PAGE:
So let’s assume you don’t have the brain space for long-term thinking right now, and toss those aside.

Instead, let’s focus on the current moment: what are you passionate about right now?

  • What was the last thing that made you feel passionate? happy? sad? angry? frustrated? interested? opinionated?
  • What was the last creative work that you turned to, when you were so exhausted you just couldn’t deal with anything else? How did that make you feel?

Try to come up with one of each. If you can’t, you might be in a bad enough place that coming up with writing ideas is the least of your problems. Please take care of yourself and maybe come back to writing when you feel better!

Fiction, no matter how cheesy it is, isn’t just junk food for the soul. It helps you process emotions, and it helps you recover when you’re too tired to have emotions. If you start from a place of passion mixed with relief from exhaustion, you’re probably on the right track, for yourself and for your readers.

How to pick a genre

Now that you have an idea of some kind of emotion you want to deal with (either to process or to use to heal), it’s time to pick a genre.

In my opinion, the genre you really want to write is the right genre to start with. But, again, we’re talking about a situation where you’re not sure about what you actually want, so you’re probably not going to know that.

Here are some things I’d like you to consider:

  1. Just because you haven’t written a genre before doesn’t mean you shouldn’t write it now. Now, when you don’t know what you want, is the best time to test out a new genre.
  2. Just because it’s not going to be perfect doesn’t mean you shouldn’t write it. Again, now, when you don’t know what you want, is the best time to practice and work out some bugs in your writing. Practice makes perfect—so do it now, when you’re not writing “That One Story You’ve Always Wanted to Write.”
  3. If you want to make everything easier down the line, don’t just pick one genre, but two.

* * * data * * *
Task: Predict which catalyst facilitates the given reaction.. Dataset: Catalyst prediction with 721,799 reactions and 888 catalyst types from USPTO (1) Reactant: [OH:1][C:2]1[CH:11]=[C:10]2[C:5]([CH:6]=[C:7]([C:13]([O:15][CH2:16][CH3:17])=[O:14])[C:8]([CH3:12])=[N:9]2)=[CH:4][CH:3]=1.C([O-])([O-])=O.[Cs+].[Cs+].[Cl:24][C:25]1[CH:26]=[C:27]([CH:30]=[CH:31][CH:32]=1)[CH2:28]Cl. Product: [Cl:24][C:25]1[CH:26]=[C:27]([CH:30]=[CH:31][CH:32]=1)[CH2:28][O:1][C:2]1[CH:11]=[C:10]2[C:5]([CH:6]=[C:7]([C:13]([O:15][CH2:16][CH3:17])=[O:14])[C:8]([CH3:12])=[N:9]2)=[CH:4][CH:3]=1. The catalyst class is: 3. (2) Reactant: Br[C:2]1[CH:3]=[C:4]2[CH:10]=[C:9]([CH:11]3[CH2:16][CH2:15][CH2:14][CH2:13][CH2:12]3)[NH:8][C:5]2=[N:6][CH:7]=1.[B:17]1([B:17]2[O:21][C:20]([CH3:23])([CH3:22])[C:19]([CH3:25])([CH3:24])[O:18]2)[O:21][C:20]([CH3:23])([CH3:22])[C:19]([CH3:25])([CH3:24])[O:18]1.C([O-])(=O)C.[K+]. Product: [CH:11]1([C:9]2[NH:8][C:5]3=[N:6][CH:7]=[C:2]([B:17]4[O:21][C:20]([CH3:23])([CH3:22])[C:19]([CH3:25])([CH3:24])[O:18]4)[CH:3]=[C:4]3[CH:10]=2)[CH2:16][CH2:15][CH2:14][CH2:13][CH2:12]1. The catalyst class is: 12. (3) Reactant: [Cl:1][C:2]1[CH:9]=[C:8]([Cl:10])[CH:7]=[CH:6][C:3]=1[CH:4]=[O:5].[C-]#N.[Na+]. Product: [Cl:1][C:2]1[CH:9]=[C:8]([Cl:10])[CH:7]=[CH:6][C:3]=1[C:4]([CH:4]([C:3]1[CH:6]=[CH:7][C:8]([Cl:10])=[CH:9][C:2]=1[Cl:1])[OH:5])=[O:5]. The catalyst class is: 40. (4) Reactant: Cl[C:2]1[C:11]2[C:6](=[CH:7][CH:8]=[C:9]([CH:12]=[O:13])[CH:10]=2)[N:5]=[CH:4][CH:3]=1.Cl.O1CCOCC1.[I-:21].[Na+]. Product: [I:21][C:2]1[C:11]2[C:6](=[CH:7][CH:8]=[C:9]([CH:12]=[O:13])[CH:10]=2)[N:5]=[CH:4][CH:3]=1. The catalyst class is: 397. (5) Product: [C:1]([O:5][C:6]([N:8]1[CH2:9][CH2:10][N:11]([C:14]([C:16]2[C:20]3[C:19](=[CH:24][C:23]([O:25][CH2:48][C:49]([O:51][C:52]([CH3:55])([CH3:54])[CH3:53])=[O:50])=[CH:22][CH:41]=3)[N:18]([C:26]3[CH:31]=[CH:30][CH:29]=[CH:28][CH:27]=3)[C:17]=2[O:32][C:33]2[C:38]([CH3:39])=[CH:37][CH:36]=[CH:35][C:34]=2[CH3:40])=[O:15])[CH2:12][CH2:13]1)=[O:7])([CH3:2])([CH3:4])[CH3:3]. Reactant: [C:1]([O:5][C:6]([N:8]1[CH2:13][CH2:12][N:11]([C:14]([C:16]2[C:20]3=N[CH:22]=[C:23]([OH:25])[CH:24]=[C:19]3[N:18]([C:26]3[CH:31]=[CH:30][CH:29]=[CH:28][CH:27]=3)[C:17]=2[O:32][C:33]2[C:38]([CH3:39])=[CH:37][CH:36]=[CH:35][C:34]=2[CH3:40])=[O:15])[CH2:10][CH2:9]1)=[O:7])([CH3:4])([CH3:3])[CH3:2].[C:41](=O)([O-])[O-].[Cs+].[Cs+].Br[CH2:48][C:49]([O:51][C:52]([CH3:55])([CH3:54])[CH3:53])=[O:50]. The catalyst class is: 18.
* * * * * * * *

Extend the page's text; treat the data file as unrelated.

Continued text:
Stories are driven by emotion and conflict. If you start with an intense passion or personal emotion, the story will be meaningful to you personally, and you’ll have a motivation to finish it. If you start with two genres in mind, you’ll have conflict throughout the story.

A lot of people will tell you to avoid cross-genre stories. (These are probably the people who tell you not to write prologues, too.)

Picking two genres isn’t the same as writing a cross-genre story. A cross-genre story is a story split about 50/50 between two genres. You will instead pick two genres and make one of them more important (80/20-ish), for example, a mystery with a romance in it, or a horror story with Western themes.

Here are some suggestions for sorting genres by emotion:

  • Romance = falling in love, relationship dynamics in general, identifying priorities
  • Mystery = disentangling complexities, examining injustice, intense love for a place, nostalgia
  • Science Fiction = pushing all the buttons!, excitement/renewed focus, exploring social issues/politics
  • Fantasy = immersive escape, coming of age, processing change/grieving, accepting responsibility
  • Horror = emotional reboot, processing change/grieving, identifying priorities
  • Fiction = a sense of connection, examining social issues/politics, establishing boundaries/selfhood
  • Literary = immersive escape, processing change/grieving, a sense of connection
  • Comedy = relief from grief, emotional reboot, examining injustice
  • Erotica = erotic relief, establishing boundaries/selfhood, relationship dynamics in general
  • Historical = immersive escape, niche interest, identifying priorities
  • Young Adult = coming of age, establishing boundaries/selfhood, relationship dynamics in general
  • Western = renewed focus, niche interest, examining injustice, relationship dynamics
  • Thriller/Adventure = excitement/renewed focus, establishing priorities, disentangling complexities
  • Suspense = excitement/renewed focus, disentangling complexities, relationship dynamics in general

You will see some crossovers! And these are just my observations. If you find yourself going, “But what about X emotion in that genre?!?” then add that to your list. I didn’t want to make the list longer and more confusing than it was. And this is hardly an exhaustive list of all possible genres; feel free to add more.